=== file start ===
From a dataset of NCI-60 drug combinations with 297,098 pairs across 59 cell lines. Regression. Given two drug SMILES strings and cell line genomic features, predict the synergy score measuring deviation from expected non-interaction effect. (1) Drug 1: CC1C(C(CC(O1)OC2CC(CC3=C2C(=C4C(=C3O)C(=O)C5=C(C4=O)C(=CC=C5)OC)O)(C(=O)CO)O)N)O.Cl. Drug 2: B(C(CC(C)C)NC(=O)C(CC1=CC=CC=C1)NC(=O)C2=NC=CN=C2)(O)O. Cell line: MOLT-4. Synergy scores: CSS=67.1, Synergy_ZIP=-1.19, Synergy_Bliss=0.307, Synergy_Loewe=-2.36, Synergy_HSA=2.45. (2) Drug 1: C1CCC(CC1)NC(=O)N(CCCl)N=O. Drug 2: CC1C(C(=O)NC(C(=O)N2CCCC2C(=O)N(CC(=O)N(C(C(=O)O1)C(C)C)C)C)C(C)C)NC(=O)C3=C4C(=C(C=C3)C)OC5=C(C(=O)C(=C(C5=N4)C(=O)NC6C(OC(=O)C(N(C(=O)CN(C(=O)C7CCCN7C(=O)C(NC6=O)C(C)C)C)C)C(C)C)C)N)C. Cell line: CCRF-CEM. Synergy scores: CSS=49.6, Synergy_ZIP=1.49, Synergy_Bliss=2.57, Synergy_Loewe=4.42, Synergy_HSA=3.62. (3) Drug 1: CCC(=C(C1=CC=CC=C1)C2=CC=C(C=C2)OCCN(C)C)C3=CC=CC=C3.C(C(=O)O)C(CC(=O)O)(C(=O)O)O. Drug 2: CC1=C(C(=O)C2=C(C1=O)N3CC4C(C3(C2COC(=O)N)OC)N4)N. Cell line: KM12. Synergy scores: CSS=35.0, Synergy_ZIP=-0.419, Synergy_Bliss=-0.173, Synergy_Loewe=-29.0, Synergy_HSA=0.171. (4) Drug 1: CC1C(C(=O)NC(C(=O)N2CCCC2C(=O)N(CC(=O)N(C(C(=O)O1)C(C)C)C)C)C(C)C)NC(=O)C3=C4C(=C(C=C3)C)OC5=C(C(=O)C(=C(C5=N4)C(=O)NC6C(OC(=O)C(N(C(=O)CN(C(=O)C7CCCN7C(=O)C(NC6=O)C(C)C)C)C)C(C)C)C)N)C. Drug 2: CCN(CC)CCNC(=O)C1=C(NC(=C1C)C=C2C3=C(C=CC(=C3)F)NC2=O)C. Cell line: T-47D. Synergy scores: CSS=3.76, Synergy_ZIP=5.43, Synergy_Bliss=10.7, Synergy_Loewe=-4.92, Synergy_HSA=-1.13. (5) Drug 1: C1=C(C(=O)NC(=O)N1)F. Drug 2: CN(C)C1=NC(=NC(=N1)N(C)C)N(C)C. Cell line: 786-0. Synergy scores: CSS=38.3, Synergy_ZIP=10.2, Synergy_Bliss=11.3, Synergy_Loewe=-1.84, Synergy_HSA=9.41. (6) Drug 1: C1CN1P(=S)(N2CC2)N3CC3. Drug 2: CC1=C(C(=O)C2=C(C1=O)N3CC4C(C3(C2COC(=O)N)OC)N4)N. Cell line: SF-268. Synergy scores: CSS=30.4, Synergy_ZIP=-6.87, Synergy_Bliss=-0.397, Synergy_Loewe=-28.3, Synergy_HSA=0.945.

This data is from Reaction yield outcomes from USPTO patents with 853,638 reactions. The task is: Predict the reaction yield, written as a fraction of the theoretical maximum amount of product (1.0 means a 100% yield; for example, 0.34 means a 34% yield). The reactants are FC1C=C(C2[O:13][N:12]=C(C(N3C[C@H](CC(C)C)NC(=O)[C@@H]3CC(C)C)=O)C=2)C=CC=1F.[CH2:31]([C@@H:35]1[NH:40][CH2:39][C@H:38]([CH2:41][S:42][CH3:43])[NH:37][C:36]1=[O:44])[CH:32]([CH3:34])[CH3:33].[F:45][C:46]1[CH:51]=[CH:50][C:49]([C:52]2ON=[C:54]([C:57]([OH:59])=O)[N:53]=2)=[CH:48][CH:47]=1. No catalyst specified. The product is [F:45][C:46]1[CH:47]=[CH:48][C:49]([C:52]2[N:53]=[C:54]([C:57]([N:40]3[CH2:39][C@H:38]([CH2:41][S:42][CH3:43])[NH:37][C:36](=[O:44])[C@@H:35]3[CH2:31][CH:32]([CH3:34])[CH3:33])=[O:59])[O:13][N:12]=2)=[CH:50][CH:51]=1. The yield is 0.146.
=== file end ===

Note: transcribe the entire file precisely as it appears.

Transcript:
From a dataset of NCI-60 drug combinations with 297,098 pairs across 59 cell lines. Regression. Given two drug SMILES strings and cell line genomic features, predict the synergy score measuring deviation from expected non-interaction effect. (1) Drug 1: CC1C(C(CC(O1)OC2CC(CC3=C2C(=C4C(=C3O)C(=O)C5=C(C4=O)C(=CC=C5)OC)O)(C(=O)CO)O)N)O.Cl. Drug 2: B(C(CC(C)C)NC(=O)C(CC1=CC=CC=C1)NC(=O)C2=NC=CN=C2)(O)O. Cell line: MOLT-4. Synergy scores: CSS=67.1, Synergy_ZIP=-1.19, Synergy_Bliss=0.307, Synergy_Loewe=-2.36, Synergy_HSA=2.45. (2) Drug 1: C1CCC(CC1)NC(=O)N(CCCl)N=O. Drug 2: CC1C(C(=O)NC(C(=O)N2CCCC2C(=O)N(CC(=O)N(C(C(=O)O1)C(C)C)C)C)C(C)C)NC(=O)C3=C4C(=C(C=C3)C)OC5=C(C(=O)C(=C(C5=N4)C(=O)NC6C(OC(=O)C(N(C(=O)CN(C(=O)C7CCCN7C(=O)C(NC6=O)C(C)C)C)C)C(C)C)C)N)C. Cell line: CCRF-CEM. Synergy scores: CSS=49.6, Synergy_ZIP=1.49, Synergy_Bliss=2.57, Synergy_Loewe=4.42, Synergy_HSA=3.62. (3) Drug 1: CCC(=C(C1=CC=CC=C1)C2=CC=C(C=C2)OCCN(C)C)C3=CC=CC=C3.C(C(=O)O)C(CC(=O)O)(C(=O)O)O. Drug 2: CC1=C(C(=O)C2=C(C1=O)N3CC4C(C3(C2COC(=O)N)OC)N4)N. Cell line: KM12. Synergy scores: CSS=35.0, Synergy_ZIP=-0.419, Synergy_Bliss=-0.173, Synergy_Loewe=-29.0, Synergy_HSA=0.171. (4) Drug 1: CC1C(C(=O)NC(C(=O)N2CCCC2C(=O)N(CC(=O)N(C(C(=O)O1)C(C)C)C)C)C(C)C)NC(=O)C3=C4C(=C(C=C3)C)OC5=C(C(=O)C(=C(C5=N4)C(=O)NC6C(OC(=O)C(N(C(=O)CN(C(=O)C7CCCN7C(=O)C(NC6=O)C(C)C)C)C)C(C)C)C)N)C. Drug 2: CCN(CC)CCNC(=O)C1=C(NC(=C1C)C=C2C3=C(C=CC(=C3)F)NC2=O)C. Cell line: T-47D. Synergy scores: CSS=3.76, Synergy_ZIP=5.43, Synergy_Bliss=10.7, Synergy_Loewe=-4.92, Synergy_HSA=-1.13. (5) Drug 1: C1=C(C(=O)NC(=O)N1)F. Drug 2: CN(C)C1=NC(=NC(=N1)N(C)C)N(C)C. Cell line: 786-0. Synergy scores: CSS=38.3, Synergy_ZIP=10.2, Synergy_Bliss=11.3, Synergy_Loewe=-1.84, Synergy_HSA=9.41. (6) Drug 1: C1CN1P(=S)(N2CC2)N3CC3. Drug 2: CC1=C(C(=O)C2=C(C1=O)N3CC4C(C3(C2COC(=O)N)OC)N4)N. Cell line: SF-268. Synergy scores: CSS=30.4, Synergy_ZIP=-6.87, Synergy_Bliss=-0.397, Synergy_Loewe=-28.3, Synergy_HSA=0.945.

This data is from Reaction yield outcomes from USPTO patents with 853,638 reactions. The task is: Predict the reaction yield, written as a fraction of the theoretical maximum amount of product (1.0 means a 100% yield; for example, 0.34 means a 34% yield). The reactants are FC1C=C(C2[O:13][N:12]=C(C(N3C[C@H](CC(C)C)NC(=O)[C@@H]3CC(C)C)=O)C=2)C=CC=1F.[CH2:31]([C@@H:35]1[NH:40][CH2:39][C@H:38]([CH2:41][S:42][CH3:43])[NH:37][C:36]1=[O:44])[CH:32]([CH3:34])[CH3:33].[F:45][C:46]1[CH:51]=[CH:50][C:49]([C:52]2ON=[C:54]([C:57]([OH:59])=O)[N:53]=2)=[CH:48][CH:47]=1. No catalyst specified. The product is [F:45][C:46]1[CH:47]=[CH:48][C:49]([C:52]2[N:53]=[C:54]([C:57]([N:40]3[CH2:39][C@H:38]([CH2:41][S:42][CH3:43])[NH:37][C:36](=[O:44])[C@@H:35]3[CH2:31][CH:32]([CH3:34])[CH3:33])=[O:59])[O:13][N:12]=2)=[CH:50][CH:51]=1. The yield is 0.146.